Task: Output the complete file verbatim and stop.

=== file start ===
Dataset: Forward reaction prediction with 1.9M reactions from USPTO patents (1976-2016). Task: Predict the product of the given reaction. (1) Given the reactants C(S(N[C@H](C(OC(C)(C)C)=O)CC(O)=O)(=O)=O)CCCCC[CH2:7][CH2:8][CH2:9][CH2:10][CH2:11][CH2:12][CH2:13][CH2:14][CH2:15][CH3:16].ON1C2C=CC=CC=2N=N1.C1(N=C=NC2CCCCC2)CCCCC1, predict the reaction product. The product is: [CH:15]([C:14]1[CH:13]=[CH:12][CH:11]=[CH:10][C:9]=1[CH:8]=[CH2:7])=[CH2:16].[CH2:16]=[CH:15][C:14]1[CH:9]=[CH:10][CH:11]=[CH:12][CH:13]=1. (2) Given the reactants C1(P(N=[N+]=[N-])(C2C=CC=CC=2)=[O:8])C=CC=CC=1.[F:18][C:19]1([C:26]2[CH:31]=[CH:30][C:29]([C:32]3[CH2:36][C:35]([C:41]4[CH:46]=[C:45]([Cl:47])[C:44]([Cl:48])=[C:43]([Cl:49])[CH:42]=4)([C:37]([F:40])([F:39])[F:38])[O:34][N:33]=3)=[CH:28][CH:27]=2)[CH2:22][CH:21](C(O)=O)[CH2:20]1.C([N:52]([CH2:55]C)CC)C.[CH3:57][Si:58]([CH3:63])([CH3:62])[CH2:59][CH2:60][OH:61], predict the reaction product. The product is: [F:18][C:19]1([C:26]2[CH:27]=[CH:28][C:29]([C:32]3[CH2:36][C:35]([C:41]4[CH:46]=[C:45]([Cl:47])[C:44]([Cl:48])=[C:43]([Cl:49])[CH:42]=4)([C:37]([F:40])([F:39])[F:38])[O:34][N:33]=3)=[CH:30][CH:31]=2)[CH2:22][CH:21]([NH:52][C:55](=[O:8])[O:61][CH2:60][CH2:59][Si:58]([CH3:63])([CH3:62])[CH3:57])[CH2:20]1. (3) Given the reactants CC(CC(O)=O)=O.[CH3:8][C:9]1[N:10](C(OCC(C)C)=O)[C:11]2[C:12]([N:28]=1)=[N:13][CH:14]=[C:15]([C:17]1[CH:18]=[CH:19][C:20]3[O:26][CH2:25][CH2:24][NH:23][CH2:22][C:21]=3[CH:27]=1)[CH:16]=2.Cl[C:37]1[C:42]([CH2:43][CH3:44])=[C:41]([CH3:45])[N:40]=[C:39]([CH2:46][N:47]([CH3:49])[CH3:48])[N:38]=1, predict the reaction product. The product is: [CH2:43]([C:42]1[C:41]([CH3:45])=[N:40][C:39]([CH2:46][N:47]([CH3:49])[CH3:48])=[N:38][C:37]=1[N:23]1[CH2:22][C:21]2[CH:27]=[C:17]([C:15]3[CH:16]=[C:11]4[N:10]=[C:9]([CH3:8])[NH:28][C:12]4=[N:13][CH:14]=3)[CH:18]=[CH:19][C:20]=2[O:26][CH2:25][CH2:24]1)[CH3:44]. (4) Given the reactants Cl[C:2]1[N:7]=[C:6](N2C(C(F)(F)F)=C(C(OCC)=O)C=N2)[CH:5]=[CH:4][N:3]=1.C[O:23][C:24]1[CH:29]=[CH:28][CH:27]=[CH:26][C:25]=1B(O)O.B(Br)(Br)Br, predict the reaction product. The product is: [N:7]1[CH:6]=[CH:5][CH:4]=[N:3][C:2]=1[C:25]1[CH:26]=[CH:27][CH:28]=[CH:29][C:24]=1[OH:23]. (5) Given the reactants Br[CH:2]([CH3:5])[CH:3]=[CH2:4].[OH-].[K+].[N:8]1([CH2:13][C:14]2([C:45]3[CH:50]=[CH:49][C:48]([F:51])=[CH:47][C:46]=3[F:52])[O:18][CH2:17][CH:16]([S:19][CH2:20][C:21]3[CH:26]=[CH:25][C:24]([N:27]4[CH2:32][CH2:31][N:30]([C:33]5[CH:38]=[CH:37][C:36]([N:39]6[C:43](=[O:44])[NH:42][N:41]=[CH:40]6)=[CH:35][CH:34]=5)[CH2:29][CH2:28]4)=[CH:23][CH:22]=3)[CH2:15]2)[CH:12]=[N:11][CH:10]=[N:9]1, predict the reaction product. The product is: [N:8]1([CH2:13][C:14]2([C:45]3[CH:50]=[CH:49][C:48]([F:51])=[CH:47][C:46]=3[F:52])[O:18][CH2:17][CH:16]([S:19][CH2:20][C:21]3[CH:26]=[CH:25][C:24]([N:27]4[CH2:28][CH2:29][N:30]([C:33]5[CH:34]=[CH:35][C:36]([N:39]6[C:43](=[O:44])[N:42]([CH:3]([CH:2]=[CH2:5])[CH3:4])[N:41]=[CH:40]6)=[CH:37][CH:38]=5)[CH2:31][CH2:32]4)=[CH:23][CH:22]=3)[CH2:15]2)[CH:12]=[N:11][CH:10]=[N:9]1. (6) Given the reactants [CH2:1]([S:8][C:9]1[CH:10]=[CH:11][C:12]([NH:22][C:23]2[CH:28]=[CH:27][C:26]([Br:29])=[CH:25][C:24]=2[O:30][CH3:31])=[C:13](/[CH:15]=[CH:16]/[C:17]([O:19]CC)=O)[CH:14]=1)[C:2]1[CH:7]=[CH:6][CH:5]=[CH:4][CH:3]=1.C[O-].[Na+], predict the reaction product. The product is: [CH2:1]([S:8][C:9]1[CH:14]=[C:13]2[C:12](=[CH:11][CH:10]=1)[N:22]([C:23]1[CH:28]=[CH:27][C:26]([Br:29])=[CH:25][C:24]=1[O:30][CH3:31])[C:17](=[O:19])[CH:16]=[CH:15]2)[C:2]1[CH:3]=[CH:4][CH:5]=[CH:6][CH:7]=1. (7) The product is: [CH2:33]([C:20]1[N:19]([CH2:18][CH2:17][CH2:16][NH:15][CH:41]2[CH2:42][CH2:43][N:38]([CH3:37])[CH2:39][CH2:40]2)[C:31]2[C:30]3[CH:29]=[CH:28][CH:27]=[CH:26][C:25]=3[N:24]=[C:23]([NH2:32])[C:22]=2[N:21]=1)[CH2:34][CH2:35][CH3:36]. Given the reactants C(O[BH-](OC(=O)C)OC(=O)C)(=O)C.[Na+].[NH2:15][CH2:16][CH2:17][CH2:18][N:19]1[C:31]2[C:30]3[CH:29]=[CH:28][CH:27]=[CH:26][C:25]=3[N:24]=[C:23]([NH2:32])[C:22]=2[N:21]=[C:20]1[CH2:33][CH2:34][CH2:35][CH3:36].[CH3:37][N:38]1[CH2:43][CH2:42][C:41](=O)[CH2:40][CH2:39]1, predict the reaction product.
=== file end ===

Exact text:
Dataset: Forward reaction prediction with 1.9M reactions from USPTO patents (1976-2016). Task: Predict the product of the given reaction. (1) Given the reactants C(S(N[C@H](C(OC(C)(C)C)=O)CC(O)=O)(=O)=O)CCCCC[CH2:7][CH2:8][CH2:9][CH2:10][CH2:11][CH2:12][CH2:13][CH2:14][CH2:15][CH3:16].ON1C2C=CC=CC=2N=N1.C1(N=C=NC2CCCCC2)CCCCC1, predict the reaction product. The product is: [CH:15]([C:14]1[CH:13]=[CH:12][CH:11]=[CH:10][C:9]=1[CH:8]=[CH2:7])=[CH2:16].[CH2:16]=[CH:15][C:14]1[CH:9]=[CH:10][CH:11]=[CH:12][CH:13]=1. (2) Given the reactants C1(P(N=[N+]=[N-])(C2C=CC=CC=2)=[O:8])C=CC=CC=1.[F:18][C:19]1([C:26]2[CH:31]=[CH:30][C:29]([C:32]3[CH2:36][C:35]([C:41]4[CH:46]=[C:45]([Cl:47])[C:44]([Cl:48])=[C:43]([Cl:49])[CH:42]=4)([C:37]([F:40])([F:39])[F:38])[O:34][N:33]=3)=[CH:28][CH:27]=2)[CH2:22][CH:21](C(O)=O)[CH2:20]1.C([N:52]([CH2:55]C)CC)C.[CH3:57][Si:58]([CH3:63])([CH3:62])[CH2:59][CH2:60][OH:61], predict the reaction product. The product is: [F:18][C:19]1([C:26]2[CH:27]=[CH:28][C:29]([C:32]3[CH2:36][C:35]([C:41]4[CH:46]=[C:45]([Cl:47])[C:44]([Cl:48])=[C:43]([Cl:49])[CH:42]=4)([C:37]([F:40])([F:39])[F:38])[O:34][N:33]=3)=[CH:30][CH:31]=2)[CH2:22][CH:21]([NH:52][C:55](=[O:8])[O:61][CH2:60][CH2:59][Si:58]([CH3:63])([CH3:62])[CH3:57])[CH2:20]1. (3) Given the reactants CC(CC(O)=O)=O.[CH3:8][C:9]1[N:10](C(OCC(C)C)=O)[C:11]2[C:12]([N:28]=1)=[N:13][CH:14]=[C:15]([C:17]1[CH:18]=[CH:19][C:20]3[O:26][CH2:25][CH2:24][NH:23][CH2:22][C:21]=3[CH:27]=1)[CH:16]=2.Cl[C:37]1[C:42]([CH2:43][CH3:44])=[C:41]([CH3:45])[N:40]=[C:39]([CH2:46][N:47]([CH3:49])[CH3:48])[N:38]=1, predict the reaction product. The product is: [CH2:43]([C:42]1[C:41]([CH3:45])=[N:40][C:39]([CH2:46][N:47]([CH3:49])[CH3:48])=[N:38][C:37]=1[N:23]1[CH2:22][C:21]2[CH:27]=[C:17]([C:15]3[CH:16]=[C:11]4[N:10]=[C:9]([CH3:8])[NH:28][C:12]4=[N:13][CH:14]=3)[CH:18]=[CH:19][C:20]=2[O:26][CH2:25][CH2:24]1)[CH3:44]. (4) Given the reactants Cl[C:2]1[N:7]=[C:6](N2C(C(F)(F)F)=C(C(OCC)=O)C=N2)[CH:5]=[CH:4][N:3]=1.C[O:23][C:24]1[CH:29]=[CH:28][CH:27]=[CH:26][C:25]=1B(O)O.B(Br)(Br)Br, predict the reaction product. The product is: [N:7]1[CH:6]=[CH:5][CH:4]=[N:3][C:2]=1[C:25]1[CH:26]=[CH:27][CH:28]=[CH:29][C:24]=1[OH:23]. (5) Given the reactants Br[CH:2]([CH3:5])[CH:3]=[CH2:4].[OH-].[K+].[N:8]1([CH2:13][C:14]2([C:45]3[CH:50]=[CH:49][C:48]([F:51])=[CH:47][C:46]=3[F:52])[O:18][CH2:17][CH:16]([S:19][CH2:20][C:21]3[CH:26]=[CH:25][C:24]([N:27]4[CH2:32][CH2:31][N:30]([C:33]5[CH:38]=[CH:37][C:36]([N:39]6[C:43](=[O:44])[NH:42][N:41]=[CH:40]6)=[CH:35][CH:34]=5)[CH2:29][CH2:28]4)=[CH:23][CH:22]=3)[CH2:15]2)[CH:12]=[N:11][CH:10]=[N:9]1, predict the reaction product. The product is: [N:8]1([CH2:13][C:14]2([C:45]3[CH:50]=[CH:49][C:48]([F:51])=[CH:47][C:46]=3[F:52])[O:18][CH2:17][CH:16]([S:19][CH2:20][C:21]3[CH:26]=[CH:25][C:24]([N:27]4[CH2:28][CH2:29][N:30]([C:33]5[CH:34]=[CH:35][C:36]([N:39]6[C:43](=[O:44])[N:42]([CH:3]([CH:2]=[CH2:5])[CH3:4])[N:41]=[CH:40]6)=[CH:37][CH:38]=5)[CH2:31][CH2:32]4)=[CH:23][CH:22]=3)[CH2:15]2)[CH:12]=[N:11][CH:10]=[N:9]1. (6) Given the reactants [CH2:1]([S:8][C:9]1[CH:10]=[CH:11][C:12]([NH:22][C:23]2[CH:28]=[CH:27][C:26]([Br:29])=[CH:25][C:24]=2[O:30][CH3:31])=[C:13](/[CH:15]=[CH:16]/[C:17]([O:19]CC)=O)[CH:14]=1)[C:2]1[CH:7]=[CH:6][CH:5]=[CH:4][CH:3]=1.C[O-].[Na+], predict the reaction product. The product is: [CH2:1]([S:8][C:9]1[CH:14]=[C:13]2[C:12](=[CH:11][CH:10]=1)[N:22]([C:23]1[CH:28]=[CH:27][C:26]([Br:29])=[CH:25][C:24]=1[O:30][CH3:31])[C:17](=[O:19])[CH:16]=[CH:15]2)[C:2]1[CH:3]=[CH:4][CH:5]=[CH:6][CH:7]=1. (7) The product is: [CH2:33]([C:20]1[N:19]([CH2:18][CH2:17][CH2:16][NH:15][CH:41]2[CH2:42][CH2:43][N:38]([CH3:37])[CH2:39][CH2:40]2)[C:31]2[C:30]3[CH:29]=[CH:28][CH:27]=[CH:26][C:25]=3[N:24]=[C:23]([NH2:32])[C:22]=2[N:21]=1)[CH2:34][CH2:35][CH3:36]. Given the reactants C(O[BH-](OC(=O)C)OC(=O)C)(=O)C.[Na+].[NH2:15][CH2:16][CH2:17][CH2:18][N:19]1[C:31]2[C:30]3[CH:29]=[CH:28][CH:27]=[CH:26][C:25]=3[N:24]=[C:23]([NH2:32])[C:22]=2[N:21]=[C:20]1[CH2:33][CH2:34][CH2:35][CH3:36].[CH3:37][N:38]1[CH2:43][CH2:42][C:41](=O)[CH2:40][CH2:39]1, predict the reaction product.